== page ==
The Dutch migrants in 1950s were the first foreigners many New Zealand people had met. The Dutch came to be seen as hard working and sensible nation builders. But, some of the first wave attracted criticism for hard working and were told to slow down in the workplace. The industrious Dutchie soon became a national archetype and qualities like abruptness and thrift were seen as typical of the new arrivals.
Dutch has contributed a lot to the world and some of his major contributions to the world are:
Dutch has given a new approach to hospitality by introducing new customs and foods, practices and ideas. Auckland restaurateur Otto Groen challenged the conservative drinking laws of the day and started offering liquor with the meals in his restaurant. Van Camp chocolate, Vogel’s bread and Verkerk small goods are among the flavors of Europe introduced by Dutch.
Art and Design
Dutch have bought challenging and fresh ideas of art and design. A distinctive Dutch contribution to design is evident in such commercial enterprises as Rembrandt Suits and Lockwood Homes. An artist, Indonesian born, Theo Schoon occupies a significant place in art for helping stimulate interest in jade carving, gourd carving and Maori rock drawings. Frank Carpay was also an innovative designer and decorator of ceramics at Crown Lynn Potteries.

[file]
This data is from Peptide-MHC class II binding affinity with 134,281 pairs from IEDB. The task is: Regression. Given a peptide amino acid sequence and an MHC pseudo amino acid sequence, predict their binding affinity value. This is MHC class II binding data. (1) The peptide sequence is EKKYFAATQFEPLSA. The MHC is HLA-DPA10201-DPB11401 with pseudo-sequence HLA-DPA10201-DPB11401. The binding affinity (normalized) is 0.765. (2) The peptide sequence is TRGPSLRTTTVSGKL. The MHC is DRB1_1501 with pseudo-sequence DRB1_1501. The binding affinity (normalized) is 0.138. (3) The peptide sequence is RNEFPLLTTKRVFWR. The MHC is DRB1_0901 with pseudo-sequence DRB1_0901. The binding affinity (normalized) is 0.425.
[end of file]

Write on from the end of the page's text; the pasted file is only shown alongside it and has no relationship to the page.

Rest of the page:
Dutch males have gained acceptance in the world through sport, especially soccer. Dick Quaxe is the record breaker in the 1970’s as a middle distance runner. Dutch born Yvonne Willering helped to put netball on the map, first as a Silver Ferns player and later on as a coach. And All Black prop Kees Meeuws has an unmistakably Dutch name.
Farming and horticulture
An early Dutch contribution to the landscape was Friesian cows. Dutch are special expertise in dairy farming and another specialty of Dutch is growing Tulips.